Shhhh, listen. Do you hear that humming sound over the hiss of melting snow and the whispery breeze in the trees? That’s the jangle of neurons firing, of synaptic clefts bursting with neurotransmitters, of axons and dendrites alive with activity. I’m saying that’s the sound of thinking getting done. I know, I know, on the outside Marlboro College looks all bucolic and picturesque and quiet, like a postcard from a theme park called Vermonty-land. But on the inside it is a seething cauldron of critical and creative thinking. I mean, in addition to the small and engaging classes, with names like Digitally Mediated Performance and Debating the American Dream, there is the constant buzz of two- and three-person intellectual revolutions known as tutorials.
People new to Marlboro will be excused for thinking that tutorials have something to do with “tutoring,” but they could not be more pleasantly mistaken. Tutorials are basically classes with just one or two students, on a subject of particular interest to the students. Some times it is a specific subject in which the professor has limited knowledge, and they are reading and learning right alongside students based on a syllabus and reading list designed by students. It sounds like a lot of work for everybody, and it totally is, but tutorials are the personal spark that keeps everyone fired up and on their own burning path of self-designed study known as the Plan of Concentration.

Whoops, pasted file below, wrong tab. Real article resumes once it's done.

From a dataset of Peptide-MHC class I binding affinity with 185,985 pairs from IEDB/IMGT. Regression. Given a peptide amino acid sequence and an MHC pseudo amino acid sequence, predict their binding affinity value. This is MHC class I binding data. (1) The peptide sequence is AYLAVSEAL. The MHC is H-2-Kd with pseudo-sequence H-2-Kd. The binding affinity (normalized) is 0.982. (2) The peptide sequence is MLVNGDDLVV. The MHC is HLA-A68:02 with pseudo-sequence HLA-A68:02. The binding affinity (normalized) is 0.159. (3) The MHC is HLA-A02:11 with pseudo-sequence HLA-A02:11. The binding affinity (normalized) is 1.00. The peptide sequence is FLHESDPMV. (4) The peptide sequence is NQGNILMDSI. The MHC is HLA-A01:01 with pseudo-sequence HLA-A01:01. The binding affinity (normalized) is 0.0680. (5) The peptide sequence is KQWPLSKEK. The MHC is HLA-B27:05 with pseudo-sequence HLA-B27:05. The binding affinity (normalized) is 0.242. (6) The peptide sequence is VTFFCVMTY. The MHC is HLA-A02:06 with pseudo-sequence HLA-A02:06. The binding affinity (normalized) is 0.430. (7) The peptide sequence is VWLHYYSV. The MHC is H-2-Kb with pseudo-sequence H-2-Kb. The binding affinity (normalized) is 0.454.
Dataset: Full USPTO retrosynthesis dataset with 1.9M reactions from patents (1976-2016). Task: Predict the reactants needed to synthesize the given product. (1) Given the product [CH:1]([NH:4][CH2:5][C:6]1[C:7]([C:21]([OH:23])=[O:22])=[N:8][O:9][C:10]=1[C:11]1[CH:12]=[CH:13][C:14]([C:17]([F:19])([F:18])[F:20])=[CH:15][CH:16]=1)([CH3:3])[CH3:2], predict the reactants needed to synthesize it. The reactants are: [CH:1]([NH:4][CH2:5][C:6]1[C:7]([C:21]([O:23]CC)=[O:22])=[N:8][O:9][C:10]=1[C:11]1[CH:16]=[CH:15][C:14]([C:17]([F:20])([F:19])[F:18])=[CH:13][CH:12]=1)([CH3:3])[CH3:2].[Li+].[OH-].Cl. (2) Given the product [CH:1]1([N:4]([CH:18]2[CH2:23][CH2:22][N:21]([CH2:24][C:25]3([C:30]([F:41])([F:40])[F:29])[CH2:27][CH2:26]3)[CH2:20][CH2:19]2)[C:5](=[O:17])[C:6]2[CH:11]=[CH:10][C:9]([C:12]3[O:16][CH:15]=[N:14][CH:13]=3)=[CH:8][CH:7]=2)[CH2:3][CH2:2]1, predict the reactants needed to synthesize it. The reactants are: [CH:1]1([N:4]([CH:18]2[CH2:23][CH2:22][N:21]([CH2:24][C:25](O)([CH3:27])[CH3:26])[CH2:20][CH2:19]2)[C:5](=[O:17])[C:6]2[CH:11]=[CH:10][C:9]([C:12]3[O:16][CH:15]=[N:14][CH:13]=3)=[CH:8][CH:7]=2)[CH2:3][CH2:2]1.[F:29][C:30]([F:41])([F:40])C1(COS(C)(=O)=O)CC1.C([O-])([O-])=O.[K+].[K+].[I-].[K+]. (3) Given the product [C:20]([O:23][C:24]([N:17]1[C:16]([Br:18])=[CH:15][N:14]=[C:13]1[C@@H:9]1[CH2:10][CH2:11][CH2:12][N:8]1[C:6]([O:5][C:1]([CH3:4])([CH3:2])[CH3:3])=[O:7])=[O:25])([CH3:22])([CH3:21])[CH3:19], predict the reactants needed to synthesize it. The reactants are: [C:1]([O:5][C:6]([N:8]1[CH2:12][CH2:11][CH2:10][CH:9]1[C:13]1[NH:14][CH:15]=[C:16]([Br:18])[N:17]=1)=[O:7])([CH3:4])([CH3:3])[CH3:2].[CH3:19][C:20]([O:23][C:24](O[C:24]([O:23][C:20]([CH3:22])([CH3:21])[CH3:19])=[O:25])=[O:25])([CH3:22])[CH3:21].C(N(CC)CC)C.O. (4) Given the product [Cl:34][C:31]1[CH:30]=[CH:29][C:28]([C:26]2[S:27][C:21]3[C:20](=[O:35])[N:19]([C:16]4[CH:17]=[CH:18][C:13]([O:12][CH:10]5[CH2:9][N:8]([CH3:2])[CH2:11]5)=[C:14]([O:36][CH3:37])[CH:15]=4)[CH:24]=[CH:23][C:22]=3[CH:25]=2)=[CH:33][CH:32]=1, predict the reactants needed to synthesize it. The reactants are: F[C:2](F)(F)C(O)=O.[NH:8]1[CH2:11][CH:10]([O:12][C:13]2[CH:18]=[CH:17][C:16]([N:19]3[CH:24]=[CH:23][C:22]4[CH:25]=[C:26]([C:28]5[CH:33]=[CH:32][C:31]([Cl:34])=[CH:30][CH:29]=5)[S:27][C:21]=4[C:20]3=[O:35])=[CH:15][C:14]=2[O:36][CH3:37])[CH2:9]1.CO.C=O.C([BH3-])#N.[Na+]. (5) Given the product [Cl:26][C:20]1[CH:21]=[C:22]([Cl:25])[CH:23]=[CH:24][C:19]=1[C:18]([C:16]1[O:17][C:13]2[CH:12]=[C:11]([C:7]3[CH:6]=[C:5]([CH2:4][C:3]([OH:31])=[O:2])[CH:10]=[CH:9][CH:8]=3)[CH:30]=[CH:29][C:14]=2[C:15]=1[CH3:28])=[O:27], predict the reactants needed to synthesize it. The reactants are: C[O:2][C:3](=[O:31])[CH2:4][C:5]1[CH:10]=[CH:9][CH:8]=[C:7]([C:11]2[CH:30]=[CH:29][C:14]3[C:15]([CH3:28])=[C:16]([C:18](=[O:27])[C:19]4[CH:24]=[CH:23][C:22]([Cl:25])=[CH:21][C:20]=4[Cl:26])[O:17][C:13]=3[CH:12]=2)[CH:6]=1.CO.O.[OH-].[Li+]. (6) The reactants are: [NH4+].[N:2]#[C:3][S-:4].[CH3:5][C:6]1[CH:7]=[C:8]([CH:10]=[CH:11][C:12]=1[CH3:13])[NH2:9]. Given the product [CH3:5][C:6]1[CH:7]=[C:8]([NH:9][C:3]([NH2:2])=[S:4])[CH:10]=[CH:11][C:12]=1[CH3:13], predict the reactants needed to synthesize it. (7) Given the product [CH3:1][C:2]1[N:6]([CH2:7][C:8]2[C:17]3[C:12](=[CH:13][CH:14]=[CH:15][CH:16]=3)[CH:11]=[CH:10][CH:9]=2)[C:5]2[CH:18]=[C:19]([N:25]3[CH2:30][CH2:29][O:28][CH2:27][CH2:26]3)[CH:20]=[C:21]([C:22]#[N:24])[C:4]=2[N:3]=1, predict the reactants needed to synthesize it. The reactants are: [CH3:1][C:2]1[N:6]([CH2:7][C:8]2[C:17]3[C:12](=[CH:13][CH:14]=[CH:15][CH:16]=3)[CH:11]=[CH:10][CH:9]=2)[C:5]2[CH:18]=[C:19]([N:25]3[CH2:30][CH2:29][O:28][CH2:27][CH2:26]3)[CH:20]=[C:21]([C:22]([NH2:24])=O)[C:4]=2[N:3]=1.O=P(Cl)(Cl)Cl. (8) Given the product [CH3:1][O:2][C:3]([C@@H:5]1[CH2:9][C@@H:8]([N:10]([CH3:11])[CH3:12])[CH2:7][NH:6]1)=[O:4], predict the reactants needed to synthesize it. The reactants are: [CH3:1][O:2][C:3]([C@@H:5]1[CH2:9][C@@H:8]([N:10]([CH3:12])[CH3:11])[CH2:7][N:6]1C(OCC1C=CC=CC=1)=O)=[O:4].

A case in point: I stumbled on a trio of two students and a professor down at the skating rink, doing random circles and shaky spins on the ice. Innocent enough, right? Turns out that they were also passionately discussing the philosophy and methodology of history in enough excruciating detail to make my head do random circles and shaky spins. Like, they were talking about how Leo Tolstoy’s approach puts historians in the unique position to basically ignore the philosophical dilemma of free will, how Leopold von Ranke criticized Hegel’s conception of man’s relationship to god, and a hundred other tantalizing specifics that I have as much hope of understanding as, say, nuclear physics. Since tutorials typically happen somewhere more discrete, I felt very fortunate to catch a glimpse of this this lively discussion, which apparently takes place on the skating rink each week. You can catch the flavor of it too in the following video.